The RN626X turned in very consistent scores between RAID levels for virtually all of the tests. Of the products included, only the ReadyNASes had eSATA ports. eSATA backups were ranged between 111.6 MB/s and 120.7 MB/s on the RN626X, and 97. MB/s to 111.6 MB/s on the RN716 depending on the file system being tested.
USB 3.0 backup on both ReadyNAS NASes were well in excess of 100 MB/s. USB backup on the Thecus N7770-10G ranged from 35.2 MB/s to 41.0 MB/s. There really wasn’t much of a difference between the USB 2.0 and the USB 3.0 attached storage results. The RN626X doesn’t have USB 2.0 ports, but on the RN716X, USB 3.0 the performance on the backup tests were almost three times faster than corresponding USB 2.0 tests.
The composite image below shows the detailed benchmark summaries for the three products being compared. Note: these results reflect only the testing with a single Gigabit connection. I’ll cover 10 Gigabit performance in a separate section of the review.
Benchmark Summary Comparison
Turning to the NAS Ranker, if you sort for RAID5 class and Test method Revision 5, you’ll discover that there are currently 36 NASes that meet that filter. It’s worth noting again that the NAS ranker is based only on performance through a single Gigabit connection. Our #1 ranked NAS is still the ASUSTOR AS7004T, but the RN626X ties QNAP’s TVS-471-i3-4G for the #2 slot. The QNAP NAS is a four-bay dual-core Intel Core i3 NAS that has two PCIe slots that could be used to add additional Gigabit or 10 Gigabit ports. Keep in mind that the Ranker does not take into account 10 GbE performance, so this is a fair ranking.
Looking at the category summaries for Ranker Performance, you can see that the RN626X outperformed the other two NASes in every category except iSCSI where it was just barely edged out by the Thecus N7770-10G. As expected, the RN626X had high category rankings for Read, Mixed Read Write, Video (tied for #1 with the RN716X), backup and iSCSI.
Ranker performance Comparison
Performance – 10 GbE
Removing the limitations of Gigabit Ethernet by using a 10 Gigabit Ethernet LAN connection, you can see performance that is otherwise masked. Looking at the chart below, you can see several problems. First, for RAID 0, File Copy Read for the RN626X was only 394 MB/s compared to 650 MB/s for RAID 0 File Copy Write. However, for RAID5, the results were reversed with File Copy Read at 669 MB/s vs. 345 MB/s for File Copy Write.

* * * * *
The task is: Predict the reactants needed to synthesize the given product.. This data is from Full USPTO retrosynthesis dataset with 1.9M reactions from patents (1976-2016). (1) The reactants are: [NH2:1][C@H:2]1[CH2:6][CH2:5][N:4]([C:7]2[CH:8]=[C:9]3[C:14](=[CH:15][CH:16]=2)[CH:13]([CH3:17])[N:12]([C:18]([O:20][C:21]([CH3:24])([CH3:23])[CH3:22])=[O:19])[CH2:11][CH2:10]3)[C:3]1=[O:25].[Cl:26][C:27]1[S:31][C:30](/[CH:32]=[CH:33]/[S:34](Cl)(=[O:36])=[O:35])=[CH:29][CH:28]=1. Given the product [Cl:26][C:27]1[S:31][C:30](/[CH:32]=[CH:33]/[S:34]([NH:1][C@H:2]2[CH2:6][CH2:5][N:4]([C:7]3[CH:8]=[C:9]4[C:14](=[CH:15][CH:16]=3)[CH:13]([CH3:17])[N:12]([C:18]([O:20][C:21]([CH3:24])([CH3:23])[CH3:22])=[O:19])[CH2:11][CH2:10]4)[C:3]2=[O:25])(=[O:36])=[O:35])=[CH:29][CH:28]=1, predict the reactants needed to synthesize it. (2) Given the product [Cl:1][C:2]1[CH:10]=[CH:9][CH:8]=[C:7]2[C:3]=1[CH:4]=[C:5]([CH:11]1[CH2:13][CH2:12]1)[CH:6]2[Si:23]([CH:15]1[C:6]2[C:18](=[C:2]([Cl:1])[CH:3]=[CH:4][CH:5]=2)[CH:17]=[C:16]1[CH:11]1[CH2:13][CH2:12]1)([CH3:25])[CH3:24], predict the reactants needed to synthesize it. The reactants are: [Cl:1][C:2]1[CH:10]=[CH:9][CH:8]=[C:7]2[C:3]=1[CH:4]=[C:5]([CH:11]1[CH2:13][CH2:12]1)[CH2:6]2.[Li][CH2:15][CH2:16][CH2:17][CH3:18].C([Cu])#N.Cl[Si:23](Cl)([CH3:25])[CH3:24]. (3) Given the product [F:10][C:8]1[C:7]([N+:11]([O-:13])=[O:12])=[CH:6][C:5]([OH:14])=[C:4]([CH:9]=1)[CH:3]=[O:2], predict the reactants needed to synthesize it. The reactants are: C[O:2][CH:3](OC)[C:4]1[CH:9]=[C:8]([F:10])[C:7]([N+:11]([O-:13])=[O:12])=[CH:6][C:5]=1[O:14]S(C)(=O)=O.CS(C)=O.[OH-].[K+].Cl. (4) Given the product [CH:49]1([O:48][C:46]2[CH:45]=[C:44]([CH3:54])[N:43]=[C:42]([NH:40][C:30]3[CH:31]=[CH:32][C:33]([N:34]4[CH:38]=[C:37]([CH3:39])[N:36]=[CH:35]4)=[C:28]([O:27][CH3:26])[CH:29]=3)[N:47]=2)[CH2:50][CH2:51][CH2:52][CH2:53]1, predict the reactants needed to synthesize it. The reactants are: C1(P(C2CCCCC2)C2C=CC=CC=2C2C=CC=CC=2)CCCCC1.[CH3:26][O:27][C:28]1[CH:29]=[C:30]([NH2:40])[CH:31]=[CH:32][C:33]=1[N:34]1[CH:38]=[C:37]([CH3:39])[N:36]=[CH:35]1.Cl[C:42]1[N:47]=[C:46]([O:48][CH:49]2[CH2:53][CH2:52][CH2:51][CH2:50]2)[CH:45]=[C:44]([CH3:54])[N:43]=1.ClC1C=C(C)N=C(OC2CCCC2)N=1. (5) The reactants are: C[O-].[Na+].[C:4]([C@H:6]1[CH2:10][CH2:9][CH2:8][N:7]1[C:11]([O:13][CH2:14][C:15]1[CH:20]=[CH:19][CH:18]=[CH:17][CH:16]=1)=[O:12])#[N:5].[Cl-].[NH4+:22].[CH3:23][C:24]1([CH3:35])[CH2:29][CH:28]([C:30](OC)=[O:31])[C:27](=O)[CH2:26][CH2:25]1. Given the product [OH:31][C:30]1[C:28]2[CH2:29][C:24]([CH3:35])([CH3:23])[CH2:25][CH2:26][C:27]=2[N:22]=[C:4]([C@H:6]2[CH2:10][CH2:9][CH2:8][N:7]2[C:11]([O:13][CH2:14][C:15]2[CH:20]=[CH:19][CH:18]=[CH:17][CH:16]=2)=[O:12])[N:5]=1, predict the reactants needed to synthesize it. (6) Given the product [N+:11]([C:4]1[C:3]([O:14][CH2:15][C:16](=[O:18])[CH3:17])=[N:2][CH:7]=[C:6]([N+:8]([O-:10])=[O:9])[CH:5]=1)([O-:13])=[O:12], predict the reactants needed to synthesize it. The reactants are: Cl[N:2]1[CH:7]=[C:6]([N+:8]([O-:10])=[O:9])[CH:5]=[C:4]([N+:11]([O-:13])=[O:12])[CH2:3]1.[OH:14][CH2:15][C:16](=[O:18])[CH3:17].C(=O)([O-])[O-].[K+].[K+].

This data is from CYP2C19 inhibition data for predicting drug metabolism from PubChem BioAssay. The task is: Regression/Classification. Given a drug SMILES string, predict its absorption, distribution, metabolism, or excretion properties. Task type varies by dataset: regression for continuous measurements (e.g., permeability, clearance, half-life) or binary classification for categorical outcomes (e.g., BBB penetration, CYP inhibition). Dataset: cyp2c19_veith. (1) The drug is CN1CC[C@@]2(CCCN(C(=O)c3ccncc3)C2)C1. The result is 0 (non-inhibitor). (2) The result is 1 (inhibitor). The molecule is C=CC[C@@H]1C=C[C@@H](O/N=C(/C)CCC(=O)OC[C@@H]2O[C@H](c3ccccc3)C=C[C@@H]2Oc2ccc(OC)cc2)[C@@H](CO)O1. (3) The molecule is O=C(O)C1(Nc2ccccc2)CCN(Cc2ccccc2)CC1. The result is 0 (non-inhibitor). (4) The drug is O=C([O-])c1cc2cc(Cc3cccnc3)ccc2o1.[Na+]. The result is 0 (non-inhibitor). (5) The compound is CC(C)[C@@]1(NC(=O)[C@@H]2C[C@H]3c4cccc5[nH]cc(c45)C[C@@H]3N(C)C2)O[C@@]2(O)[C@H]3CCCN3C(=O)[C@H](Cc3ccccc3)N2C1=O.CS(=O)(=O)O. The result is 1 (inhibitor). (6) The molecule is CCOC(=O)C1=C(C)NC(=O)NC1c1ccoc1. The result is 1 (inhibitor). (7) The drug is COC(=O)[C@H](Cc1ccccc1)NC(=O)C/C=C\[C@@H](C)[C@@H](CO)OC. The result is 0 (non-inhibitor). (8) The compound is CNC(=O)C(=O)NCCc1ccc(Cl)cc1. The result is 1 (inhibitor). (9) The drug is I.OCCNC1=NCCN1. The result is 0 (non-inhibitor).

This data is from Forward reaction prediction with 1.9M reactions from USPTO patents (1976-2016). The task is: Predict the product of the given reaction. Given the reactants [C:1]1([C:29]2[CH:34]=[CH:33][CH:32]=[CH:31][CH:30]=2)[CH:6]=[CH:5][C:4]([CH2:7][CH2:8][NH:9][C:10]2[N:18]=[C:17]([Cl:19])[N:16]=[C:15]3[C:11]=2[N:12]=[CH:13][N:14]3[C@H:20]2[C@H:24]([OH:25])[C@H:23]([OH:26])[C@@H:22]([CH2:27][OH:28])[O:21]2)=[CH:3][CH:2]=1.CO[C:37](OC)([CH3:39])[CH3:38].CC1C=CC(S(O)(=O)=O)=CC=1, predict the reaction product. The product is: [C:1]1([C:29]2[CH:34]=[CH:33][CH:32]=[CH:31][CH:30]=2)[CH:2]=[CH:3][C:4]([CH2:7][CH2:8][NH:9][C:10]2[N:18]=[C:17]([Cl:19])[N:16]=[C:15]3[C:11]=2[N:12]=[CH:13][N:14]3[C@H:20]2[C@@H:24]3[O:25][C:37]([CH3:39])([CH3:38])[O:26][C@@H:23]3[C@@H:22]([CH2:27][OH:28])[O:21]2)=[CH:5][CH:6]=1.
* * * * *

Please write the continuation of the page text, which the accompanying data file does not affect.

Our published results represent the average of three test runs, so looking at the three tests provides some insight into the lower than expected benchmarks. Most products produce little variation from test run to run, but the RN626X showed high variation in many 10 GbE tests. The Excel results below show the three NASPT runs in column A, with averages in column L. The Windows File Copy tests are highlighted in columns L and M. Note the very high standard deviation for File Copy from NAS in the NASPT results. Standard deviation isn’t calculated for Windows File Copy results, but you can see the variation.
RAID 10 test variation – 10 GbE
The RN716X showed very good NASPT File Copy From NAS for RAID 0 and RAID10, but only about half of the performance for the same test on RAID5. As expected, both of the Xeon-based ReadyNASes smoked the Thecus N7770-10G on the NASPT HD Playback & Record and the NASPT 4K HD Playback tests for all RAID levels. All three NASes turned in similar iSCSI write results, but the RN626X significantly outperformed the other two NASes for iSCSI Read.
Benchmark Summary Comparison – 10 GbE
With this latest addition of the NETGEAR ReadyNAS 626X we now have ten NASes tested with a 10GbE connection if you include NASes with any number of drives. I’ve created separate charts for each RAID level (RAID 0, 5, and 10) that shows File Copy Write and File Copy Read results for all 10 GbE products.
In the first chart we see the RN626X at the top of the charts for File Copy Write, but as noted above, its File Copy Read for RAID 0 was significantly lower.
RAID 0 10 Gigabit File Copy Write (l) and Read (r)
Looking at RAID 5 results, you can see that the ReadyNAS 626X is lower than the Thecus for write operations and below the QNAP TS-563-8G for read operations. Note the differences between the RN626X write and read results.
RAID 5 10 Gigabit File Copy Write (l) and Read (r)
Finally, looking at RAID 10 results, the RN626X again is at the top of the charts for File Copy Write but lags behind four other products for File Copy Read.
RAID 10 10 Gigabit File Copy Write (l) and Read (r)
Obviously, you pay a premium for the performance a 10 GbE-enabled NAS can provide. So you probably don’t want to consider one unless you have the need and a plan for migrating your switch and client(s) to 10 GbE.
Still, even without 10 GbE, the RN626X tied for #2 rank based solely on tests using the Gigabit ports. I found the variations in performance in read and write operations at various RAID levels for 10 Gigabit tests a bit concerning. But the RN626X is built on a solid platform and performance tweaks in the firmware could smooth out those variations.